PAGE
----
Forensic Experts Say Grave Belongs to Jesse
NWAR Morning News  Feb. 24, 1996

    by LAURA KING

    A century-old dispute may have been laid to rest Friday in Nashville, Tenn., when forensic experts announced that the body they unearthed in Missouri last year was the legendary Jesse James.

    Phillip Steele, a Springdale resident who is also a Western history enthusiast, attended the National Forensic Science Academy's annual conference, where the announcement was made.

    "Yes, it was Jesse," Steele reported from Nashville.  As the president of the James-Younger Gang, a group of history buffs who specialize in outlaw fact and folklore.  Steele has followed the case closely.  In fact, he attended the exhumation of the body from Mt. Olivet Cemetery in Kearney, Mo., last July, and he even served as a pallbearer at the "funeral" when the body was returned to the grave after DNA testing concluded in October.

    Remains of the body -- only a few teeth and a few bones were found aside from some man-made items -- were tested and compared to the DNA of a bona fide James descendant, Robert Jackson of Oklahoma City, Steele said.  Jackson is the great-grandson of Susan James Palmer, the sister of Jesse and Frank James.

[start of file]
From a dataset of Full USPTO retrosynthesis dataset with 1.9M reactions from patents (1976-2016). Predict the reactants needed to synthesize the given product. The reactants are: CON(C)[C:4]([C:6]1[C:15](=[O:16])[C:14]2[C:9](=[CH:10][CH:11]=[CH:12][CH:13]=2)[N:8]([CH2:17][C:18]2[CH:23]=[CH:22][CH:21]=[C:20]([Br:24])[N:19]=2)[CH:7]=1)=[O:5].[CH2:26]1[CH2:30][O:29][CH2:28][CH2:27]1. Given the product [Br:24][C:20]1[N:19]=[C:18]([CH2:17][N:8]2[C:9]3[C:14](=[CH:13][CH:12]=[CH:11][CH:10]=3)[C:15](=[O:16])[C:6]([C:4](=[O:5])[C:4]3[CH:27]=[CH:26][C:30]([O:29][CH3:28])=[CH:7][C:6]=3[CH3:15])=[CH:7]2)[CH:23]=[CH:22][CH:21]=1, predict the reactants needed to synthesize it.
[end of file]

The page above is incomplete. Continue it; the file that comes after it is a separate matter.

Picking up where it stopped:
Professor James Starrs of George Washington University, who led the forensics team that exhumed the body, reported that tests "corresponded perfectly" with Jackson's DNA profile, Steele said.

    The results come as no surprise.  Steele said researchers simply proved what historians have always known: James was killed when Bob Ford, a member of his gang who probably was out to collect bounty, shot him dead on April 3, 1882.

    The purpose of the test was not only to prove that Jesse James was in the grave, but also to determine who is and is not a descendant of the outlaw.

    It was important to establish that the body is actually James', Steele said in a previous interview, because at least four aging men claimed to be the outlaw after the shooting.

    People have claimed throughout the 20th century that they're James descendants because their parents or grandparents told them it was true.

    Reportedly, all those would-be relatives have to do to prove their stories is to take simple blood tests to see if they're biological matches.